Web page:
1. Department of Shanghai Lung Cancer Center, Shanghai Chest Hospital, Shanghai Jiao Tong University, No.241West Huaihai Road, Shanghai, P. R. China.
2. Shanxi Cancer Hospital, No.309 West Yanta Road, Shanxi, P. R. China.
3. Dongyang people's Hospital of Zhejiang Province, No.60 West Wuning Road, Dongyang, P. R. China.
4. The First Affiliated Hospital of Zhejiang University, No. 79 Qingchun Road, Hangzhou, P. R. China
5. The Affilicated Wuhan Union Hospital of Huazhong University of Science and Technology, No.1277 Liberation Avenue, Wuhan, P. R. China.
6. Henan Cancer Hospital, No.127 Dongming Road, Zhengzhou, P. R. China.
Background: rhTPO and rhIL-11 are both recommended for the prophylactic treatment of chemotherapy-induced thrombocytopenia (CIT). However, there has been no head to head comparative study on the prophylactic administration of rhTPO and rhIL-11 to alleviate CIT in non-small cell lung cancer (NSCLC).
Methods: In this open-label prospective multi-center phase II clinical trial, 108 NSCLC patients who experienced severe CIT after prior chemotherapy were randomized into study and control arms. Patients in the study arm were prophylactically administered rhTPO on day 2, day 4, day 6 and day 9 of the subsequent chemotherapy cycle, while patients in the control arm accepted prophylactic rhIL-11 from day 9 to day 15 of the subsequent chemotherapy cycle.
Results: During the trial, the median time required for recovery of the platelet count to ≥ 75 × 109/L was 3 days (range: 2-4) in the study arm and 4 days (range: 2-6) in the control arm (P = 0.398). The lowest platelet counts were 61.8 ± 39.9 × 109/L in the study arm, values higher than those measured in the control arm 52.8 ± 36.8 × 109/L (P = 1.044). Platelet counts < 50 × 109/L occurred in 46.2% of patients in the study arm vs 58.6% in the control arm (P = 0.368). There were no drug-related adverse reactions in the study arm, but 4 cases (12.9%) in the control arm (P = 0.008), especially cardiotoxicity (P = 0.022).
Conclusion: Prophylactic administration of rhTPO helps to alleviate CIT in NSCLC as well as rhIL-11, but is safer to use and more convenient to administer.
Keywords: thrombocytopenia, rhTPO, rhIL-11, prophylactic administration, NSCLC
Lung cancer is a very common form of malignancy with a high incidence and mortality, particularly in heavy smokers . First-line chemotherapy is one of the main treatments for advanced non-small cell lung cancer (NSCLC), including platinum with third generation anticancer drugs (paclitaxel, gemcitabine, pemetrexed, etc.) [2-4]. In addition, gemcitabine combined with platinum (cisplatin or carboplatin) is commonly used because of its wide range of applications and low cost. However, it is the most common chemotherapy regimen that causes chemotherapy-induced thrombocytopenia (CIT) in NSCLC patients, with the highest incidence occurring in III or IV-degree CIT .
Severe CIT usually leads to a dose reduction or interruption of treatment, and thus affects the clinical efficacy and patient survival rate [6,7]. Platelet transfusion remains the fastest and most effective treatment for severe CIT, but repeated platelet transfusion induces platelet antibody formation rendering eventually the treatment ineffective . First-generation recombinant thrombopoietins research has been halted due to antibody formation against endogenous thrombopoietin . The China Food and Drug Administration (CFDA) to date have not formally approved a second-generation thrombopoietin receptor agonist. According to the Expert Consensus on Diagnosis and Treatment of Chemotherapy-Induced Thrombocytopenia in Cancer Patients in China, rhIL-11 was recommended as prophylactic treatment 6-24 h after chemotherapy for those patients who experienced III or IV-degree CIT in a prior cycle or were at a high risk of bleeding . Nevertheless, adverse reactions occur at an unacceptable frequency, especially cardiotoxicity, which limits its use in clinical practice [11,12]. rhTPO is recommended to be administered early in patients with III or IV-degree CIT in a prior cycle of chemotherapy or if they were at a high risk of bleeding .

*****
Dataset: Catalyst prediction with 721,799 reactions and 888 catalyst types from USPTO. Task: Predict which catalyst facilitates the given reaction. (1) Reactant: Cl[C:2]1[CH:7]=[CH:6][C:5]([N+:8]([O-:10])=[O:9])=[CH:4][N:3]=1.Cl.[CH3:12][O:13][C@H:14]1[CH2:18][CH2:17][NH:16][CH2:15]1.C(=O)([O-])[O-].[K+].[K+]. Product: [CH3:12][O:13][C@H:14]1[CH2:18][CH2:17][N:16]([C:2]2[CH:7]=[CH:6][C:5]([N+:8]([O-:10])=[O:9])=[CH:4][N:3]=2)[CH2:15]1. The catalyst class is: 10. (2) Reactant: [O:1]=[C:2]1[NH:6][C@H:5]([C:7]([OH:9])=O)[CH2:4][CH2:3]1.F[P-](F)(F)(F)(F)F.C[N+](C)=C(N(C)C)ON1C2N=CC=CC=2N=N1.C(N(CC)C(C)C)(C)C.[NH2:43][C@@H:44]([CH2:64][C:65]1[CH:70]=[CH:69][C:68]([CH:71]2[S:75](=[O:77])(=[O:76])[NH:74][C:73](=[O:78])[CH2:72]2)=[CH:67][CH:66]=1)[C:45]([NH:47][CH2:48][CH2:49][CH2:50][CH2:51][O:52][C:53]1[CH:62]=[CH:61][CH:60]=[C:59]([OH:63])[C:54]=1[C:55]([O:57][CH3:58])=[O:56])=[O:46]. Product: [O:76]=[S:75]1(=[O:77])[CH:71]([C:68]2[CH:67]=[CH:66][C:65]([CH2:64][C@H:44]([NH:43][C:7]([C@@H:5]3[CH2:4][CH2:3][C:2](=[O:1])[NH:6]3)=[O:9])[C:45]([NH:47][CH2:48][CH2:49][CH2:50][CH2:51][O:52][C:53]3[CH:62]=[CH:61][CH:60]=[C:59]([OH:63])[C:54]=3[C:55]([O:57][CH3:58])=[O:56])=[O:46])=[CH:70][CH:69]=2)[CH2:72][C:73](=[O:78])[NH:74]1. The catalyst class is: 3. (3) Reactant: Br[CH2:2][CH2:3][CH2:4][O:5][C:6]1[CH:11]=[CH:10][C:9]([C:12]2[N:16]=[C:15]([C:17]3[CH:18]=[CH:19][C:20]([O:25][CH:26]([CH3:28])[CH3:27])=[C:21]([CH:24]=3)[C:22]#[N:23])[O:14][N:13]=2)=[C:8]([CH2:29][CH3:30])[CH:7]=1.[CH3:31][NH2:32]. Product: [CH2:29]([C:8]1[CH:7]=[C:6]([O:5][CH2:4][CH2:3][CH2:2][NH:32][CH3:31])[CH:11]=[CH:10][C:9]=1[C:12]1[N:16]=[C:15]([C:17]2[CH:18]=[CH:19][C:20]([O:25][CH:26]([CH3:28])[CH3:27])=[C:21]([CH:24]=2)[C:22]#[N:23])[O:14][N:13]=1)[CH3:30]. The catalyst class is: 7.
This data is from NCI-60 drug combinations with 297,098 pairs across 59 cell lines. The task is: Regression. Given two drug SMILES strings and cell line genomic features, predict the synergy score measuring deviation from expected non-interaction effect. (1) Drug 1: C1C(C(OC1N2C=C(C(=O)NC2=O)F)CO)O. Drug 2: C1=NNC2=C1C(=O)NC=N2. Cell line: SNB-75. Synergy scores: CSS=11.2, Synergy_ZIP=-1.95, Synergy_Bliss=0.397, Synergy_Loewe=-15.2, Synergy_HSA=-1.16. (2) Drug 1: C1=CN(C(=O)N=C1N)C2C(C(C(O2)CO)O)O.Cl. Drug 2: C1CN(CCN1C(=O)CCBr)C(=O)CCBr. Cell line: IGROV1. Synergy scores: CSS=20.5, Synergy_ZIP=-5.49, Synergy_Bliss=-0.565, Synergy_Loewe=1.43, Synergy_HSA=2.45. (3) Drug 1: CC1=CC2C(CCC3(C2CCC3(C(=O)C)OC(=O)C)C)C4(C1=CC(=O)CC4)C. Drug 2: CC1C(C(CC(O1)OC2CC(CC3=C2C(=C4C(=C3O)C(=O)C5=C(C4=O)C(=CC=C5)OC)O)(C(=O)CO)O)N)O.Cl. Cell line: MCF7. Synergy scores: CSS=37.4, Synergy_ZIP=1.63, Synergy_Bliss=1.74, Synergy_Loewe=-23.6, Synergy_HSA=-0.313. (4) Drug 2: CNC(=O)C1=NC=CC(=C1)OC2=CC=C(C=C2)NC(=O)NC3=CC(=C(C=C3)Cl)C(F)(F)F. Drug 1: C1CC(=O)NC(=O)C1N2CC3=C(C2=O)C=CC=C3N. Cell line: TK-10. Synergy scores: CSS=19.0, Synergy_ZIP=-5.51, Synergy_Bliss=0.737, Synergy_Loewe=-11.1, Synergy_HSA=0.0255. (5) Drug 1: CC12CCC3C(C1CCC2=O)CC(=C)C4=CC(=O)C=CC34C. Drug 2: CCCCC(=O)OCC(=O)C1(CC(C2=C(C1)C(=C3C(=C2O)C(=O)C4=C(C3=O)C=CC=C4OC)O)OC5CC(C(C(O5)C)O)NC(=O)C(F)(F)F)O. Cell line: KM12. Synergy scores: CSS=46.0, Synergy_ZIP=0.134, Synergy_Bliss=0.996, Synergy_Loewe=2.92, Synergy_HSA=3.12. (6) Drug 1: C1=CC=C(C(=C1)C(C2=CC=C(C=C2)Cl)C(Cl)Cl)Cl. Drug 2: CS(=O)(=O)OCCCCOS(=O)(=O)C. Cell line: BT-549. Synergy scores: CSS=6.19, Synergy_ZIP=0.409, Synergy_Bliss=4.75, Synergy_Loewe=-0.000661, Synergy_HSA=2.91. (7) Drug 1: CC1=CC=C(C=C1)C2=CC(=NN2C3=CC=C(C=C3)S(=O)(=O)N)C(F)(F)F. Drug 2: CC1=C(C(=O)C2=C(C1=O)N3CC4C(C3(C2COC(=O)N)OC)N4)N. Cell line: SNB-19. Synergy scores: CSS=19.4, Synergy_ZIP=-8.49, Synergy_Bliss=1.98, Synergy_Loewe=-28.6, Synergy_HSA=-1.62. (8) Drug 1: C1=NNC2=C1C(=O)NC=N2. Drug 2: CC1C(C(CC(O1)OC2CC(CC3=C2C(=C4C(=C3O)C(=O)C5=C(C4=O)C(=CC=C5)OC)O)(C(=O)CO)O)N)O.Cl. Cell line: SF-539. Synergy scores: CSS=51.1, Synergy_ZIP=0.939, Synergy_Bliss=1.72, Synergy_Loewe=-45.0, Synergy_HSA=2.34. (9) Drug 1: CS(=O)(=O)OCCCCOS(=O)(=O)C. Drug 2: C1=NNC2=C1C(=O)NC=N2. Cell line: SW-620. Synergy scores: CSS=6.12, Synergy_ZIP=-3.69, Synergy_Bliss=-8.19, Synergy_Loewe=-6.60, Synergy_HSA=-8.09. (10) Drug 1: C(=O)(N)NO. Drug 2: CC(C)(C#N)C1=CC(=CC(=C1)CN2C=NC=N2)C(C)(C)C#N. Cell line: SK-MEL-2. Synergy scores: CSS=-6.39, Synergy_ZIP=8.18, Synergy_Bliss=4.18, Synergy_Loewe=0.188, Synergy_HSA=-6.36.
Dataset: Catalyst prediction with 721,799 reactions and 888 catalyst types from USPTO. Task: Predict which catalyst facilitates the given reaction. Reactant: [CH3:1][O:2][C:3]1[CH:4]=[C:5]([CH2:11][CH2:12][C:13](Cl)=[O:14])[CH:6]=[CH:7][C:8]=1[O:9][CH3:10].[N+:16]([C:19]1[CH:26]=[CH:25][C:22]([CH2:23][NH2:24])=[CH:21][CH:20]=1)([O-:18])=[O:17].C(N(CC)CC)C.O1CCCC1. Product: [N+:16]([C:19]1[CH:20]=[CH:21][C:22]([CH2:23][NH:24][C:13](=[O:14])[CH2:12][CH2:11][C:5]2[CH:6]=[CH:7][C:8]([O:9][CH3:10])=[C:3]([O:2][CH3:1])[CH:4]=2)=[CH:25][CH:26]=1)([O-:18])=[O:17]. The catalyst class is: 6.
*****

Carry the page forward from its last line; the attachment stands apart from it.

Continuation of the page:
In a small sample retrospective study, we found that the short-term intermittent prophylactic administration of rhTPO could alleviate CIT admirably in NSCLC . However, there has been no comparative study on the prophylactic administration of rhTPO and rhIL-11 to alleviate CIT in patients with NSCLC. Therefore, we designed a prospective randomized controlled multi-center clinical trial to compare rhTPO with rhIL-11 for the prevention of serious CIT in patients with NSCLC.
The clinical trial was designed as a prospective, open-label, randomized, non-inferiority, multicenter study and performed synchronously in multiple centers (16 centers) from May 2009 to June 2015. All patients voluntarily signed informed consent forms. This study met the basic standards of the Declaration of Helsinki and was approved by the Institutional Review Board of each center (The ClinicalTrials.gov Identifier: NCT02344979). The protocols for our study were approved by the Institutional Review Board of Shanghai Chest Hospital (ethical approval number: 200811I-06).
Altogether 120 samples and a ratio of 2:1 for the study arm (n = 80) and control arm (n = 40) were designed for the trial.
Recombination human thrombopoietin (rhTPO) injection (TPIAO, Shenyang 3S BIO Incorporation, 15,000 U/mL/ampoule), and recombinant human interleukin-11 (rhIL-11) injection (Juheli, Qilu Pharmaceutical Co., Ltd, 3.0 mg/ampoule).